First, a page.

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PLAYJim Hawthorne, KNX Los Angeles, 1951 (50:48)

. . . Can a woman of 55 find happiness with a man twice her age? . . .

[Description by Uncle Ricky. Contributed by Stormy Hunter]

Picture of
The Webster Chicago
Wire Recorder

Picture of wire recorder
Up close, from the back

Echo "Hi Fidelity" Recording Wire
When contributor T. Storm Hunter purchased a used Webster Chicago Wire Recorder years ago, it included a spool of recording wire. Stormy was delighted to discover that the wire contained a recorded program featuring Jim Hawthorne on KNX radio in Los Angeles. On the wire spool, someone had written "November 8, 1951".

Picture of
Jim Hawthorne
Jim Hawthorne passed away November 6, 2007. He was 89 years of age, just 2 weeks short of his 90th birthday. Some referred to Hawthorne as the first "free form" disc jockey, beginning his career at KXLA Los Angeles at the beginning of personality music radio in the late 1940's.

His concurrent work in television, however, made him an early multimedia star and a truly unique broadcaster. In the early 1950's, he created the first late evening talk show on TV, This Is Hawthorne, considered by some to be the predecessor of Saturday Night Live. He also created, produced and starred in a Saturday night coast-to-coast radio program, The Hawthorne Thing. It was the last radio network show orginated from NBC's Hollywood Radio City.

Hawthorne was also actively involved in First Generation Top 40, producing features for KYA (San Francisco) and KDAY, Los Angeles. In the early 1960's, Jim Hawthorne joined KFWB/Los Angeles in mornings and as Assistant PD. He eventually was promoted to Vice President and National Program Manager for Crowell-Collier Broadcasting. He worked at KHJ from 1962-1963. He produced children's programming in Hawaii and was Creative Consultant for Aku on KGMB. In 1970, he moved back to his home town of Denver, Colorado, where he became GM at KOA. He moved back to Los Angeles in 1980.

Picture of
Jim Hawthorne and his instrument
This KNX program features some of the greatest voice and comedy talent of the era. Hawthorne's first guest is Stan Freberg. Hawthorne and Freberg perform a live parody of Freberg's controversial John and Marcia single, called George and Cynthia. Arthur Q. Bryan is introduced as the voice of Elmer Fudd, and Dixie Doogan cartoonist Renny McEvoy joins Hawthorne for a musical performance. Hawthorne also reads a letter from Bill Ballance in Denver, and offers a gag with McEvoy where he encourages the live studio audience to "call it out - he can play anything!" The program is sponsored by The Los Angeles Brewing Company, makers of East Side beer. Every time it's time for a commercial, Hawthorne creates a surprise introduction.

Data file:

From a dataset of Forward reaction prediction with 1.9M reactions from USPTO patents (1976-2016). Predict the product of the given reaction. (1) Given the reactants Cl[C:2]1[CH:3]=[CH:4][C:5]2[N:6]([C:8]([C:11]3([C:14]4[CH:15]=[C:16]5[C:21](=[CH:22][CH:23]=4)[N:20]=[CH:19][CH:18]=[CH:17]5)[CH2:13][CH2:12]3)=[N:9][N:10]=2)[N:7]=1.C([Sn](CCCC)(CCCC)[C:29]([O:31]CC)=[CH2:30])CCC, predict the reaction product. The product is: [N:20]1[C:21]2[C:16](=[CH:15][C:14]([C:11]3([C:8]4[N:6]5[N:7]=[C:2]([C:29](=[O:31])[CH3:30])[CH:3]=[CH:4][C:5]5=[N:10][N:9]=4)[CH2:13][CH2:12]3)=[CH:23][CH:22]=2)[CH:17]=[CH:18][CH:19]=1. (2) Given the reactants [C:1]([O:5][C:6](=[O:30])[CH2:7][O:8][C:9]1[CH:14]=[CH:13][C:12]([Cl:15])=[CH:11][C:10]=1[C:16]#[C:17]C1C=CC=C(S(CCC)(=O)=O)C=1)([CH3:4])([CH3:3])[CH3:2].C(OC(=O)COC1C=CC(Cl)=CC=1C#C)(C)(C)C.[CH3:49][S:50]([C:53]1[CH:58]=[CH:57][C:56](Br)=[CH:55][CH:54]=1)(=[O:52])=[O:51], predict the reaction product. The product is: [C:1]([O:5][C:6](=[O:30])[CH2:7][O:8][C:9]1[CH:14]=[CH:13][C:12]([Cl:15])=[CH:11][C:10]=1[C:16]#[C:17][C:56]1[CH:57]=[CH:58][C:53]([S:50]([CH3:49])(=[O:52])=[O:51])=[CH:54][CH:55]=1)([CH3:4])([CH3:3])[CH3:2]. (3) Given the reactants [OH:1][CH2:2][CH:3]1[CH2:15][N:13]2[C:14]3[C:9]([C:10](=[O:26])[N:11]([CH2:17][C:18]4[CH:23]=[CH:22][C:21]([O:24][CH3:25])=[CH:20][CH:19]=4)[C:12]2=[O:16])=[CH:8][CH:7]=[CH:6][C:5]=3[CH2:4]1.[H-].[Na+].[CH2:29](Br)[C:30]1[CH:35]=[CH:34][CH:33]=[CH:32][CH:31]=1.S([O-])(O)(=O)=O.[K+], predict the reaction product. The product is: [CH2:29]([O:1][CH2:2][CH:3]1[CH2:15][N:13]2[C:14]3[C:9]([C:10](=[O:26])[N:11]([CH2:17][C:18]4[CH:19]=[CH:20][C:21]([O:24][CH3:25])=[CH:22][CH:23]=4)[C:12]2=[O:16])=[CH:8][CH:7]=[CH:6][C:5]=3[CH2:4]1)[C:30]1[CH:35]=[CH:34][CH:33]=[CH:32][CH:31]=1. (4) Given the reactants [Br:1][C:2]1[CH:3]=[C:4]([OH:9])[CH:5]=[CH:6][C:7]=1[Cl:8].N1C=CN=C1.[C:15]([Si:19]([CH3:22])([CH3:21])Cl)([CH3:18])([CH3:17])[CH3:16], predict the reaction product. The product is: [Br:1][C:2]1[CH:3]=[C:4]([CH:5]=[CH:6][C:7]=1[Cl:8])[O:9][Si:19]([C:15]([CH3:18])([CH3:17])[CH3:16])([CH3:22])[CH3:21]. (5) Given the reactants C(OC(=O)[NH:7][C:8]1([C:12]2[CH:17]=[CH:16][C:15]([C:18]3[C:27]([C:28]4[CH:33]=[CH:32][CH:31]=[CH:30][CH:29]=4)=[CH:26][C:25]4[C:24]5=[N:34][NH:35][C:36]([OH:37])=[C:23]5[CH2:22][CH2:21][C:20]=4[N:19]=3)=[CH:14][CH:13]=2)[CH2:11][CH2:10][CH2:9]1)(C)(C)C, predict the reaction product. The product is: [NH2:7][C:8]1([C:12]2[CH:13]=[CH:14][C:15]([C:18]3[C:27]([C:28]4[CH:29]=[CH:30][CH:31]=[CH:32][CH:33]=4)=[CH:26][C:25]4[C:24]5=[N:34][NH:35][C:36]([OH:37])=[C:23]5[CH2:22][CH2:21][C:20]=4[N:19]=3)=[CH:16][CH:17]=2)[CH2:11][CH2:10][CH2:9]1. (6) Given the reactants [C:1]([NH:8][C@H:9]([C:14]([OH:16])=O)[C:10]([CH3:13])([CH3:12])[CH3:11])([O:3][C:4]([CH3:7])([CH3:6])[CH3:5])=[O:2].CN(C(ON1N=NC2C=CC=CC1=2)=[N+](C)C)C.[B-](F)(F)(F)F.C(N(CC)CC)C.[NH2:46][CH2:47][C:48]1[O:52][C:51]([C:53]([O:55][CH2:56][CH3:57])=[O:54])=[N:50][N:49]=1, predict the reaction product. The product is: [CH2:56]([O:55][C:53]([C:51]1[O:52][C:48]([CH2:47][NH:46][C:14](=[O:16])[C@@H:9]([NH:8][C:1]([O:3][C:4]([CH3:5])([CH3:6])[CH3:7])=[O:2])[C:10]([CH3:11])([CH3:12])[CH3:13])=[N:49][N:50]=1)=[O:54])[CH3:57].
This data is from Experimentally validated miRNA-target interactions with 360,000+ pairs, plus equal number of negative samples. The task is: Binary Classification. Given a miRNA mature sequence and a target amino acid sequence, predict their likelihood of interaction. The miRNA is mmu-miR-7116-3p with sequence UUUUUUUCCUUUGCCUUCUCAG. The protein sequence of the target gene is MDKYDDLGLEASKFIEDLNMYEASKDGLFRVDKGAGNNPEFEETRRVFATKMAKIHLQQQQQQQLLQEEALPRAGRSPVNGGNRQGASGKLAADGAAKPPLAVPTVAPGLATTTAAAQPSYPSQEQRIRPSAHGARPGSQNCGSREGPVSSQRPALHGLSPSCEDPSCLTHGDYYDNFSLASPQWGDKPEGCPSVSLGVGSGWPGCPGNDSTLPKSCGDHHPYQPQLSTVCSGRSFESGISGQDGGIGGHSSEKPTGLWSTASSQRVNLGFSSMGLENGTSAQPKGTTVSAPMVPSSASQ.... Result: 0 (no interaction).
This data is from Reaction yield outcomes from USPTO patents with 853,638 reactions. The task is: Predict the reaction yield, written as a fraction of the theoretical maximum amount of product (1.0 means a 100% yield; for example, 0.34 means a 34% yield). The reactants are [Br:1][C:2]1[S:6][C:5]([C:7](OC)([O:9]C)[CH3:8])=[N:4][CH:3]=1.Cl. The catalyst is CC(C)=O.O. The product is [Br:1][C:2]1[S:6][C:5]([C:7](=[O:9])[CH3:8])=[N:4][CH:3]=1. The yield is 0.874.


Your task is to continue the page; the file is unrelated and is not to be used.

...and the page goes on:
Picture of
Jim Hawthorne and his instrument on ABC
There is very little documentation regarding this show and Hawthorne's time at KNX. Hawthorne was selected to replace Steve Allen on his Saturday Midnight show when Allen was called to New York to host The Tonight Show. The exact date of this broadcast has now been determined. There's a reference to Wabbits and a recent Easter. Google Books Billboard ® archive of April 14, 1951 includes a short promotional item about Frank Devol's new record, Theme for John and Marcia, which Hawthorne refers to on this show as a "new record". Although the wire recording was labeled November 8, 1951, it's likely this show was broadcast earlier in the year, in the Spring of 1951. Our dedicated REELRADIO research team has decided on Saturday, April 7, 1951. (see COMMENTS).

For a program of this vintage, the fidelity is surprising, better than many of the cassette recordings made twenty years later. Of course, it's likely the wire was an original recording, not a copy, and there weren't any alignment issues. Some portions of the recording were lost and it may never have included the entire show. A few minutes from both the beginning and end were missing, and a small portion was lost when the original machine owner recorded a birthday message.

Jim Hawthorne, KNX Los Angeles, 1951


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